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I'm trying to understand the difference in behaviour of an ArrayList and a Vector. Does the following snippet in any way illustrate the difference in synchronization ? The output for the ArrayList (f1) is unpredictable while the output for the Vector (f2) is predictable. I think it may just be luck that f2 has predictable output because modifying f2 slightly to get the thread to sleep for even a ms (f3) causes an empty vector ! What's causing that ?

public class D implements Runnable {
   ArrayList<Integer> al;
   Vector<Integer> vl;

   public D(ArrayList al_, Vector vl_) {
      al = al_;
      vl = vl_;

   public void run() {
      if (al.size() < 20)
   } // 1

   public void f1() {
      if (al.size() == 0)
         al.add(al.get(al.size() - 1) + 1);

   public void f2() {
      if (vl.size() == 0)
         vl.add(vl.get(vl.size() - 1) + 1);

   public void f3() {
      if (vl.size() == 0) {
         try {
         } catch (InterruptedException e) {
      } else {
         vl.add(vl.get(vl.size() - 1) + 1);

   public static void main(String... args) {
      Vector<Integer> vl = new Vector<Integer>(20);
      ArrayList<Integer> al = new ArrayList<Integer>(20);
      for (int i = 1; i < 40; i++) {
         new Thread(new D(al, vl), Integer.toString(i)).start();
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For future reference: While I appreciate the space conservative approach, readability sorely suffers as a consequence. –  Voo May 11 '12 at 19:50
It's been edited. I wasn't quick enough to even edit my own question ! –  Sridhar May 11 '12 at 19:58

4 Answers 4

up vote 4 down vote accepted

To answer the question: Yes vector is synchronized, this means that concurrent actions on the data structure itself won't lead to unexpected behavior (e.g. NullPointerExceptions or something). Hence calls like size() are perfectly safe with a Vector in concurrent situations, but not with an ArrayList (note if there are only read accesses ArrayLists are safe too, we get into problems as soon as at least one thread writes to the datastructure, e.g. add/remove)

The problem is, that this low level synchronization is basically completely useless and your code already demonstrates this.

if (al.size() == 0)
   al.add(al.get(al.size() - 1) + 1);

What you want here is to add a number to your datastructure depending on the current size (ie if N threads execute this, in the end we'd want the list to contain the numbers [0..N)). Sadly that does not work:

Assume that 2 threads execute this code sample concurrently on an empty list/vector. The following timeline is quite possible:

T1: size() # go to true branch of if
T2: size() # alas we again take the true branch.
T1: add(0)
T2: add(0) # ouch

Both execute size() and get back the value 0. They then go into the true branch of the and both add 0 to the datastructure. That's not what you want.

Hence you'll have to synchronize in your business logic anyhow to make sure that size() and add() are executed atomically. Hence the synchronization of vector is quite useless in almost any scenario (contrary to some claims on modern JVMs the performance hit of an uncontended lock is completely negligible though, but the Collections API is much nicer so why not use it)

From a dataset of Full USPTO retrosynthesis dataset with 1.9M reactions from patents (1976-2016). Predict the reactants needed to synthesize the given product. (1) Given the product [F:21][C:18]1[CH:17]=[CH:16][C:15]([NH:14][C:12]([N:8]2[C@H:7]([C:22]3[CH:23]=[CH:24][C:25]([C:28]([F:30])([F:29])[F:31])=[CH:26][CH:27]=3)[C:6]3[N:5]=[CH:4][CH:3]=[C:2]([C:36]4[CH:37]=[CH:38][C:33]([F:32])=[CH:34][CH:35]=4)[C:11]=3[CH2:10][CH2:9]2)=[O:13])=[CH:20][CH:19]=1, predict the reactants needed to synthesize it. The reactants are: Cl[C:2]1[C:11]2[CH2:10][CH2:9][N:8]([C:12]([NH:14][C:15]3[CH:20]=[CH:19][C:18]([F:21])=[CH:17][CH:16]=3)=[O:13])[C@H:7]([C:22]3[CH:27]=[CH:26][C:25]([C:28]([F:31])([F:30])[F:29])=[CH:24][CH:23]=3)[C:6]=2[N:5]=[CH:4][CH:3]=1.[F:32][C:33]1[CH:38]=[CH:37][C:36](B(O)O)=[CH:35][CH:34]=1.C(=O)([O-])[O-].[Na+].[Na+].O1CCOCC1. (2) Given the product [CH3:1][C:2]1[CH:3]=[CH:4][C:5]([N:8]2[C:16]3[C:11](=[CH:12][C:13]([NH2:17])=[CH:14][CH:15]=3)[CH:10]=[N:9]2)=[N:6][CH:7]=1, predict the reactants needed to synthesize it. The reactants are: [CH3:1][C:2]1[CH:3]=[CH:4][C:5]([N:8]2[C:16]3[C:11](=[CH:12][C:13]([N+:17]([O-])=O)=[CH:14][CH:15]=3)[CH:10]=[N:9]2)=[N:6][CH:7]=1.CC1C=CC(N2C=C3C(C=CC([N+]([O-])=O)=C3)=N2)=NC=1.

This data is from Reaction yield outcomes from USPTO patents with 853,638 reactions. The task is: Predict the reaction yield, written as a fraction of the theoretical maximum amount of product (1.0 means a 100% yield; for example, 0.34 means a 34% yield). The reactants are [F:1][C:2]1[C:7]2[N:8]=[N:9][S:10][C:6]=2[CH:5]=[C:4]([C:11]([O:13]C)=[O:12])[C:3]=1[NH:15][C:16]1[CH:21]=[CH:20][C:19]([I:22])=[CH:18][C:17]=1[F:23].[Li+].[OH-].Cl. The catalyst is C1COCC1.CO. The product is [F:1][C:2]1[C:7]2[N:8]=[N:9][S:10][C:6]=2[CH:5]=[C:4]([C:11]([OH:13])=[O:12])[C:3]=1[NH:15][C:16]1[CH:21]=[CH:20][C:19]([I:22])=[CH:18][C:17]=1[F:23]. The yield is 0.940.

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Yes but why does f3 output an empty vector ? That's the question. –  Sridhar May 11 '12 at 20:08
@Raj You're not even calling f3 anywhere in your code? Also there's no output anywhere either. Apart from the slight chance of some exceptions in the ArrayList code the general race condition is the same for both programs. Although in practice the locking, etc. may change observable behavior - that's obviously implementation (and luck) dependent. –  Voo May 11 '12 at 20:13
Replace the call to f2 with a call to f3. From the original question: "modifying f2 slightly to get the thread to sleep for even a ms (f3)". I understand that the race condition exists for both. I'll look at it some more. Thanks for your help. –  Sridhar May 11 '12 at 20:20
@Raj Ah ok. Well the sleep only makes the race condition more obvious. Basically the sleep "guarantees" (not by the spec but in practice) that another thread is scheduled which then leads to the demonstrated problem. Without the sleep it's extremely unlikely that a thread is preempted exactly between executing size and add. If you ran it long enough it would probably happen sooner or later though. Could take a day, a week or 10ms though - that's the biggest problem with race conditions ;) –  Voo May 11 '12 at 20:23

In The Beginning (Java 1.0) there was the "synchronized vector".

Which entailed a potentially HUGE performance hit.

Hence the addition of "ArrayList" and friends in Java 1.2 onwards.

Your code illustrates the rationale for making vectors synchronized in the first place. But it's simply unnecessary most of the time, and better done in other ways most of the rest of the time.


PS: An interesting link:


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You're lucky I don't have enough reputation to down vote this answer. It's not relevant at all. –  Sridhar May 12 '12 at 6:52

Vectors are Thread safe. ArrayLists are not. That is why ArrayList is faster than the vector. The below link has nice info about this.


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I'm trying to understand the difference in behaviour of an ArrayList and a Vector

Vector is synchronized while ArrayList is not. ArrayList is not thread-safe.

Does the following snippet in any way illustrate the difference in synchronization ?

No difference since only Vector is sunchronized

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